Serving the campus of the University of Alabama since 1894

The Crimson White

Serving the campus of the University of Alabama since 1894

The Crimson White

Serving the campus of the University of Alabama since 1894

The Crimson White

Tower honors integration hero

After Autherine Lucy enrolled in the University of Alabama in 1956, she was met with intense opposition that led to her expulsion after three days as a student. When the University renovated Foster Auditorium – the site of former Alabama Gov. George Wallace’s Stand in the Schoolhouse Door – planners at the Capstone sought to construct a clock tower in honor of Lucy.

The Autherine Lucy Clock Tower now stands at the center of the plaza leading to the entrance of Foster.

University Planner Dan Wolfe said the plaza and auditorium deserved improvements.

“When we first got the project to renovate Foster, we looked at the site around Foster and decided that it wasn’t really good,” he said. “The plaza wasn’t large enough … and we needed to eliminate the parking in the front.”

The University sought citizens’ opinions through open forums and e-mails, Wolfe said, and the prevailing opinion of the community was that the University should honor Foster as a building that has been deeply involved in the history and growth of the Capstone.

“People said, ‘There needs to be a major landmark,’” he said.

The clock tower, with its lofty stone base, open mid-section, four phosphorescent clocks and inscription of “Malone-Hood Plaza” on all four sides, was the result.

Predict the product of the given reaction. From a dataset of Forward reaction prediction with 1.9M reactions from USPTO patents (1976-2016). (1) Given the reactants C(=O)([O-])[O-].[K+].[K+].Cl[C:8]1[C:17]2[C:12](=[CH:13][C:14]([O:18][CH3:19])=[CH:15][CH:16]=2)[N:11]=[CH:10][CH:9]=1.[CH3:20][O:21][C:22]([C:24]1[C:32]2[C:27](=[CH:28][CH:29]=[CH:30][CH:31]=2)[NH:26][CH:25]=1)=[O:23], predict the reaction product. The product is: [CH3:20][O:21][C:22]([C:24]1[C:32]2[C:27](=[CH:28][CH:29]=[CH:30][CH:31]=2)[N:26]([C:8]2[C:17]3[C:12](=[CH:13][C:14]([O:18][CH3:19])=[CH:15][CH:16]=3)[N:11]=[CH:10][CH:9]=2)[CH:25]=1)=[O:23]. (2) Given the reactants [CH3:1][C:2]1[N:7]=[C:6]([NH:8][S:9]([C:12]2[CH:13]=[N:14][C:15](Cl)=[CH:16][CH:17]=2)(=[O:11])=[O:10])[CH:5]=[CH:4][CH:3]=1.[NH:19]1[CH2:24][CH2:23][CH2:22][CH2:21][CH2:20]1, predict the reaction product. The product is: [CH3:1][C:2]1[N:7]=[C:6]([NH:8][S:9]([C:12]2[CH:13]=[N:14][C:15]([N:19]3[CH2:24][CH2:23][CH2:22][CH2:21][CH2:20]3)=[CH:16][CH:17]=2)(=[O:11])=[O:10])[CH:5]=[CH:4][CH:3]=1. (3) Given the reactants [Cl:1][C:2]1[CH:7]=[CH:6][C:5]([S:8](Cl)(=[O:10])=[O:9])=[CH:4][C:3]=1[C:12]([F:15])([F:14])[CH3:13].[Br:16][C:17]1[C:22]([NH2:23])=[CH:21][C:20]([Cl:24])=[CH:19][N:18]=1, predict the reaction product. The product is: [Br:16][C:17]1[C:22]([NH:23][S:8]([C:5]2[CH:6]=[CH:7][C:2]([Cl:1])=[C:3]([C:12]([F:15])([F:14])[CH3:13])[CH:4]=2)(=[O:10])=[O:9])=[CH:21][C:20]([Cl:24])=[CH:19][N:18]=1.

The designer of the clock tower, Neil Davis, who works with Davis Architects, said he borrowed elements from the façade of the renovated Foster Auditorium to make the landmark compatible with the surrounding architecture.

He said the clock tower serves as a landmark to designate the historical and cultural value of Foster but not to compete with other historical items on campus.

“There is a very famous tower on campus,” he said. “We couldn’t be in an arms race with Denny Chimes…The performance [of the clock tower] is sealed for the type of place that it’s in, and we were making it to fit with Foster as well as the back side of Farrah Hall.”

Christian Gilliam, a sophomore majoring in telecommunication and film, said she believes the structure of the clock tower meshes with the architecture of the plaza and the renovated auditorium.

“The architecture is gorgeous and the lighting [of the clocks] can work for both day and night for photography,” she said. “I’ve seen it while passing by when I go to my geography lab in Farrah, and I see it when I drive by at night.”

Trevor Gant, a sophomore majoring in philosophy and economics, said he has neither seen the clock tower nor knows of the history of the auditorium.

“I don’t really know the history surrounding Foster Auditorium or the clock tower,” he said. “I do think the clock tower is appropriate, though. I think it gets the point across… The clock’s not bad, but maybe something more explicitly related to the Civil Rights Movement would be better … such as plaques or statues of the students [who the plaza commemorates].”

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